As the University of Redlands recruits a senior diversity and inclusion officer, following the recommendation of consultant Jesús Garcia Treviño, Ph.D., a team of four is working collaboratively to advance previously established priorities in Campus Diversity and Inclusion (CDI). Katie Olson of the Bulldog Blog recently sat down with this team—Interim Director of Diversity Initiatives Monique Stennis, Interim Assistant Director Peter Tupou, Graduate Assistant Magdalena Sanchez ’22, and Office Assistant Javier Garcia ’20—to talk about their work this summer, programs during Student Orientation, and hopes for the coming school year.
Bulldog Blog: Does your team have a name?
Monique Stennis: In meetings, our team has been referred to as “Diversity Initiatives”—it’s not an official name change, just an easy way to reference us.
Peter Tupou: I think of Campus Diversity and Inclusion as the space, and Diversity Initiatives as a different perspective we’re bringing to what we’re doing.
Bulldog Blog: So you’re like a task force?
Tupou: Yes, we’re the Justice League!
Bulldog Blog: Do you have a mission?
Tupou: Our mission is to honor what has been done in the past and to build on that by being creative in how we address new challenges. My work with Jesús [Treviño] was very informative for seeing how past structures weren’t sustainable. If anything, we have more of an emphasis on community building, and want to nurture relationships with people on campus so we don’t work in silos. That’s what we’re focused on, applying that approach to existing and new programs.
Stennis: While the leadership of CDI is in transition, there is still a lot we can do to continue to celebrate diversity and help everyone on campus feel welcome.
Bulldog Blog: What new initiatives and programs have you built over the summer?
Tupou: There’s a new interfaith initiative that has to do with religious diversity and pluralism. It’s a joint effort with Student Affairs, CDI, Chaplain’s Office, and Religious Studies. We realized a lot of issues in the United States have to do with religious diversity—there’s Islamophobia; there’s anti-Semitism. This initiative is trying to address those challenges.
Stennis: We also are partnering with the Associated Students of University of Redlands in programming similar to its Convocations and Lectures Series. There are opportunities to honor our diversity in other ways; for example, on Friday, October 11th, from 11 a.m. to 1 p.m., we will celebrate National Coming Out Day with a campus-wide celebration in front of the commons.
Tupou: These initiatives are about spreading awareness throughout campus. Diversity happens everywhere, and so the work of equity and inclusion should happen everywhere, meaning the onus is not solely on CDI.
Bulldog Blog: How else does CDI serve students?
Javier Garcia: There are multiple communities on campus, and they all have different needs and require different resources. I’ve always advocated for first-generation student programming, because it has had such an impact on my life. Programming for first-generation students—one of the largest populations on campus—includes Summer Bridge, Students Together Empowering Peers (STEP), and I’m Going to College (IGTC), which helps students from local elementary schools visit college campuses, allowing them to get a feeling of the college experience. The Student of Color Recognition Ceremony at Commencement recognizes diverse populations, as do the annual dinners we host for students, such as the Eid dinner and Dwali dinner. CDI programs carry students from before their first year all the way to graduation.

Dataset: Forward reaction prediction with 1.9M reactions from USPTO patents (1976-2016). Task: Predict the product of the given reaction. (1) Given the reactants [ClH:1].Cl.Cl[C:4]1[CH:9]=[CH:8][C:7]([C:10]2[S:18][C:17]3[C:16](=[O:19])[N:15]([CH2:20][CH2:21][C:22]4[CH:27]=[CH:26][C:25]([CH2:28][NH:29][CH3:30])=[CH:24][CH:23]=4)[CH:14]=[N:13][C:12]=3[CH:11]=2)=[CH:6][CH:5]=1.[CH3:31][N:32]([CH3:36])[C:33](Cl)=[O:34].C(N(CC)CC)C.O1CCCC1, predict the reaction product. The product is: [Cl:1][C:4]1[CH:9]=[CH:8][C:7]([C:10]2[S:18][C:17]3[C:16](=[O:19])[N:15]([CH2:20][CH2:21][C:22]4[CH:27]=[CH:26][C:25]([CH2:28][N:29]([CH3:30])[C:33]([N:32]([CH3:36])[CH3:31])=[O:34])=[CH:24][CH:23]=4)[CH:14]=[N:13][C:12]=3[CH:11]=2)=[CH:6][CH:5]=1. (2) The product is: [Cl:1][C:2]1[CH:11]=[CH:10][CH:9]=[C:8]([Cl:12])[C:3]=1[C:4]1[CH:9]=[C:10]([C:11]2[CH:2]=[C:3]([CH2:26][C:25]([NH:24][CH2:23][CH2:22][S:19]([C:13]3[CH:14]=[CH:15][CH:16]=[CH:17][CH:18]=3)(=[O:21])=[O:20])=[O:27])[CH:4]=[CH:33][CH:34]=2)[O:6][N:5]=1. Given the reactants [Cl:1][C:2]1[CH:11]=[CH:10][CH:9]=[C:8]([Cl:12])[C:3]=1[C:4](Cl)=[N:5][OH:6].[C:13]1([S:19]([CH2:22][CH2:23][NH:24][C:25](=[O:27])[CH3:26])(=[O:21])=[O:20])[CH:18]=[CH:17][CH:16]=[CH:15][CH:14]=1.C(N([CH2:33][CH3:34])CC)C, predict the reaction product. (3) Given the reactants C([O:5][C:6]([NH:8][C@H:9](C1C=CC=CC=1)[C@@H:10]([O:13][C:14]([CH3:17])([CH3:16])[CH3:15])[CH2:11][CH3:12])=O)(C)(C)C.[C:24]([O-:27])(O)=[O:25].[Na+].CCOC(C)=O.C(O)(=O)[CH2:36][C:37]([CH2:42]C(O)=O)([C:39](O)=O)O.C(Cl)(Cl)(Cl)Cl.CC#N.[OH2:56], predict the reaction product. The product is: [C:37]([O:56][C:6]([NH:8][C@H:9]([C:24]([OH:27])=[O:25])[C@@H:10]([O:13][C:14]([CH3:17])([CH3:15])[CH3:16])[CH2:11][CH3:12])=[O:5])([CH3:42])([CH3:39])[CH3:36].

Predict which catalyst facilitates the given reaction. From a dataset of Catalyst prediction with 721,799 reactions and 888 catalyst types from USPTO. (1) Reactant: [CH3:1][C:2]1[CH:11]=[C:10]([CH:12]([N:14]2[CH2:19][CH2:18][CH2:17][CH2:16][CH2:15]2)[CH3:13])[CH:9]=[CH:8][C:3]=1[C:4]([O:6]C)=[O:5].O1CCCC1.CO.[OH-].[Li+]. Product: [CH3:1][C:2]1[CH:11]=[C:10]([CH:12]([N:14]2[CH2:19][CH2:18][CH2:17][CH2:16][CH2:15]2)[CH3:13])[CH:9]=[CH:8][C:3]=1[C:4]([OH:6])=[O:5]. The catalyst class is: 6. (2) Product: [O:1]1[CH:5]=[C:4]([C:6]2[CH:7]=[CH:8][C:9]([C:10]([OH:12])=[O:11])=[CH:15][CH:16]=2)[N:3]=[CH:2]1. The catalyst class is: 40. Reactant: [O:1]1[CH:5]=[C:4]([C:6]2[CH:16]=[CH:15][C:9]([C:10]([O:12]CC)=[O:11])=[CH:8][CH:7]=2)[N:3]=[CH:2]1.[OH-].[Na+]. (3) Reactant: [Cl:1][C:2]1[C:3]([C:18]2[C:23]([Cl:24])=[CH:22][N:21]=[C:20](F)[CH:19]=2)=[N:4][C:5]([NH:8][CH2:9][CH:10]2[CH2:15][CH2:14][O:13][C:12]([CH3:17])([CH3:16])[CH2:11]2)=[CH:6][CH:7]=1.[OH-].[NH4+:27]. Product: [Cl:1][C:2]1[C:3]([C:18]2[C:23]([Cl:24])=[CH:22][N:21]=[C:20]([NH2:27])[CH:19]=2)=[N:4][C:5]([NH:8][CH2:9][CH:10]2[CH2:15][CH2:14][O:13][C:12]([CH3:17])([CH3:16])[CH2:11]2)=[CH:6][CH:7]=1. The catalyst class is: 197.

Tupou: Our programming is geared toward traditionally vulnerable and marginalized populations, but we’re also serving students who can be allies and appreciate peoples’ differences. We are better together. There’s so much hurt and pain in the world, and we believe our students will be global citizens and agents of change.
Magdalena Sanchez: The thing that drives my work is connecting the campus to the community. At least one piece of the quilt of the University should connect to some aspect of each student’s identity. I’m here to make those connections and make sure they’re sustainable.
Bulldog Blog: Tell me about your event during New Student Orientation’s Plaza Palooza on Friday night.
Tupou: Plaza Palooza is usually a big spectacle with loud music and a lot going on. Some people enjoy it, but others may not. We wanted to think about what, perhaps, an introvert might enjoy, while incorporating aspects of cultural appreciation.
Stennis: There were a number of stations, each one with something different—mandalas, Adinkra symbols from Africa, piñatas, salsa dancing, and world music. We hope these activities provided an introduction to various interests for students to build on in the future.
Garcia: At the end of orientation, I had a table called Listening for Change, where students could just come and talk—whether they wanted to get something off their chest, or just have someone’s undivided attention after a long, hectic week.
Bulldog Blog: What was your goal for the event?
Tupou: I wanted to help students who were curious about CDI to find out more. And I wanted to encourage them to come back.
Stennis: I wanted students to know that they have a place on campus and that, if they have something they want to bring to the table, they can.
Bulldog Blog: Aside from recruiting a senior diversity officer, what are your hopes for the coming year?
Garcia: I want to win students’ trust, and I hope this space becomes a favorite place for students.
Tupou: We’re here to listen and guide students. I’m looking forward to building relationships with all the new students on campus. At the end of the year, if we’ve helped students be successful, that will be our success, too.
Learn more about Campus Diversity and Inclusion and programs scheduled for the 2019-20 academic year.